Changemakers Series

By on Jun 30, 2021 in Senior Living

How can you transform the senior housing sector? For Torsten Hirche, president and CEO of Transforming Age, it’s accomplished by forming new partnerships, offering diverse services and building quality communities.

Given his creative approach to senior living, Torsten has been recognized as a 2021 Changemaker through the Yardi-sponsored interview series with Senior Housing News (SHN). In leading Transforming Age, a Seattle-based organization that now serves 55 communities, Torsten has learned the ins and outs of leadership, strategy and more.

In his Changemaker interview, Torsten explains how he navigates the social, technological and economic changes facing the industry. He also gives an inside look at how he’s helping Transforming Age stay ahead of the curve. Check out this excerpt:

What are one or two of the changes that you are most proud of leading at Transforming Age or in the senior living industry at large?

First and foremost is the team. It’s been a hell of a ride and the team has stretched, grown, risen to the task and always showed up. I’m proud of them. That includes both legacy team members and the team members we’ve added.

The people we serve have gone through a lot of changes with us. Open communication played a major role in our success there. Change is hard for the people we serve, especially when it occurs at high velocity.

The repositioning of Parkshore is a change I am proud of. Parkshore is one of our flagship communities, but it was a diamond in the rough. It needed a lot of attention and the residents were extremely accommodating, even at the rapid pace we were moving. We communicated, created a dialogue together and walked through the changes so everyone was on the same page.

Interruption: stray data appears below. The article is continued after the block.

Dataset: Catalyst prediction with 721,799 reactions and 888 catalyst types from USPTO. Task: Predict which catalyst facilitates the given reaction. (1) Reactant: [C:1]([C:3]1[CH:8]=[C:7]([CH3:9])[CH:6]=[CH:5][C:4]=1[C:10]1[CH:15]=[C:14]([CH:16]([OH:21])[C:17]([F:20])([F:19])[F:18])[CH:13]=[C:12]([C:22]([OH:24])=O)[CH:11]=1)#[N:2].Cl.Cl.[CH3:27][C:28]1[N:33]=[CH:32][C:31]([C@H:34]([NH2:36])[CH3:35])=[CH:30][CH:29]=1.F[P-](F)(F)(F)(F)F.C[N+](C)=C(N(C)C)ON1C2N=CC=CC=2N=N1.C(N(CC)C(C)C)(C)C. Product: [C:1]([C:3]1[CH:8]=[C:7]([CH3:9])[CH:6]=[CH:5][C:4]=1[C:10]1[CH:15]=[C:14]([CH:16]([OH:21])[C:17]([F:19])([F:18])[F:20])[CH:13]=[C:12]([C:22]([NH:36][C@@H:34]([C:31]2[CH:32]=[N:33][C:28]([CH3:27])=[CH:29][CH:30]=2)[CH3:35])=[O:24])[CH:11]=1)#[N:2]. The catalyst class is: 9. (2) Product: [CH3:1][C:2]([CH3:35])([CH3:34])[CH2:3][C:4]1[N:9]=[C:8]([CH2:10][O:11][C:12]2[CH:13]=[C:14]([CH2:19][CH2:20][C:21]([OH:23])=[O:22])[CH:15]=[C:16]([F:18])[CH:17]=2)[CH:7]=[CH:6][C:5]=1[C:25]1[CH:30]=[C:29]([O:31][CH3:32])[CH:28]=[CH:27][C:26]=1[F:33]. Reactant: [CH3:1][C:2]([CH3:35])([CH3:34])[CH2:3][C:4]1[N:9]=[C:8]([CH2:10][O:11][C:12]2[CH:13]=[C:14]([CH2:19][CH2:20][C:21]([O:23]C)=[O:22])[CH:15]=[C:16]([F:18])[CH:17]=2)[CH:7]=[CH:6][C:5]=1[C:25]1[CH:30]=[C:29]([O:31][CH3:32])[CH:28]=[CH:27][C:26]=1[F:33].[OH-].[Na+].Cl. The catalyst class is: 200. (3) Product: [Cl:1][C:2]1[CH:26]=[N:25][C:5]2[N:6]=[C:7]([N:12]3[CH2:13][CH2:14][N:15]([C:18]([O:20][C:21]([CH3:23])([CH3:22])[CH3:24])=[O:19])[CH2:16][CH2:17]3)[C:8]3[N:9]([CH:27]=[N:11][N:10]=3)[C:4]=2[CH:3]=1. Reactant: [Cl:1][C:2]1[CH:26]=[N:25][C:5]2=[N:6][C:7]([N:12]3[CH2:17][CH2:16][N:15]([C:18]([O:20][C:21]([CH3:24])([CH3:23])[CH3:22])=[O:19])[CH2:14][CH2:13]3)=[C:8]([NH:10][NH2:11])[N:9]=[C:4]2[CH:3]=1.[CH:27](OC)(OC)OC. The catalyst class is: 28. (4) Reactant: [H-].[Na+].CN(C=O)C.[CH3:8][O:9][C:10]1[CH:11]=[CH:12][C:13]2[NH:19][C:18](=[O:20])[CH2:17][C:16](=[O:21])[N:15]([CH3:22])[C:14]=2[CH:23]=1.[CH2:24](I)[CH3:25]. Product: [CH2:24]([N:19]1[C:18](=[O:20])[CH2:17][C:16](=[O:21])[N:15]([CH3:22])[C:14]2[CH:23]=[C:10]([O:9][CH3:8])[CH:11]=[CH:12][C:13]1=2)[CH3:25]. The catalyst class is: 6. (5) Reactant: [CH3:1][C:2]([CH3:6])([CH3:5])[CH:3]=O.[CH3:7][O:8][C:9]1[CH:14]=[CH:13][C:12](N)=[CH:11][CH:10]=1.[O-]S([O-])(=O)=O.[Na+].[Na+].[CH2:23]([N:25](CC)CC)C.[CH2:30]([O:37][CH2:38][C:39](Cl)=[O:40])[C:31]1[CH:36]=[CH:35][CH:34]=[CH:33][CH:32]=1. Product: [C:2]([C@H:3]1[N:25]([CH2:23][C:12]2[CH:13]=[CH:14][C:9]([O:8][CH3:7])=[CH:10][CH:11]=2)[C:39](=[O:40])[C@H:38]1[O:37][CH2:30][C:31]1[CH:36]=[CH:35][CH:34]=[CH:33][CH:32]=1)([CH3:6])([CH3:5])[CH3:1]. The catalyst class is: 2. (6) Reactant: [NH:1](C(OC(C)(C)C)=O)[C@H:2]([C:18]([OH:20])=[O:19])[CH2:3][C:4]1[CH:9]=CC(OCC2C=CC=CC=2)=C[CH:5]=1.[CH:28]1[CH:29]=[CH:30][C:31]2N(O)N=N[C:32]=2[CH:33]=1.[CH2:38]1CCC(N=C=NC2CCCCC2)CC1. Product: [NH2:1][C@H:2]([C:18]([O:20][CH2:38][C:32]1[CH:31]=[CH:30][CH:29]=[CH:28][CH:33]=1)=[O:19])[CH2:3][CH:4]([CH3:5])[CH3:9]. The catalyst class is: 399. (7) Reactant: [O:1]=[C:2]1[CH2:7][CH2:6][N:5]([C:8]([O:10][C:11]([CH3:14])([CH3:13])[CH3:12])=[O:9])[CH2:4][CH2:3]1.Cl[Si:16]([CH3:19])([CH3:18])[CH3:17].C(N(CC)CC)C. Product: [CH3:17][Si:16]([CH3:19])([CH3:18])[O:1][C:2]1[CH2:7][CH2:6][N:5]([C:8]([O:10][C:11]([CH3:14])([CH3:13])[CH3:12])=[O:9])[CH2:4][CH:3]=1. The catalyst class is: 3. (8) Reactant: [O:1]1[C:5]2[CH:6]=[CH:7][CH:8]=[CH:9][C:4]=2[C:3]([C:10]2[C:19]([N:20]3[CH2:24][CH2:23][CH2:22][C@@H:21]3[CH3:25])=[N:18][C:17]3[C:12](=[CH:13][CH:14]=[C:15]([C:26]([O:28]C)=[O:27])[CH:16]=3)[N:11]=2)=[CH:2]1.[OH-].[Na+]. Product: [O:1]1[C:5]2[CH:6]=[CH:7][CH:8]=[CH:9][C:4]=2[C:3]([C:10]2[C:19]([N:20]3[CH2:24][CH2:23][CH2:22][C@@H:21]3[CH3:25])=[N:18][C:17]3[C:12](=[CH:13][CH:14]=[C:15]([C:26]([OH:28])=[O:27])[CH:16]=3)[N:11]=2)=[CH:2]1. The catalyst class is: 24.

Our governance model also underwent a significant transformation. From day one, the board understood and supported the decision. Together, we made the vision a reality.

Transforming Age has become an integrated network with the holistic mission of serving older adults across the economic spectrum in a variety of ways. The board was involved in early vision conversations that played into rebranding. Every facet of the organization is connected through a common core, a common mission, a common language and a common culture.

Making that vision a reality is the greatest changemaking effort I have led. We’ve made a ton of mistakes along the way and we took detours here and there, but we never lost sight of what we wanted to accomplish. Our team members are an integral part of that.

I am excited to continue building what I believe is the future of senior living. We will create more integrated services, housing, and technology solutions to serve people holistically as we move into the future. It’s not just the sheer numbers. The mission impacts the lives we’re serving. We’re serving 14,000 people and providing $65 million in charity care — I’m proud of how we do it.

Transforming Age also has a strong stance on technology, so how does technology fit into your changemaking efforts?

When senior living organizations talk about technology, it often comes to back-end business enablement and resident UX solutions. We believe it goes beyond that. The organization essentially has to morph into a technology organization. We’ve had strong results in our digital transformation.

Technology is not a means to an end, it’s part of who you are as an organization and how you serve people in the field. As a sector, we are still well behind the curve on that front. Technology is not something that gets bolted on, technology is an integral part of the strategy and vision of an organization.

Read more in Torsten Hirche’s Changemaker interview with SHN.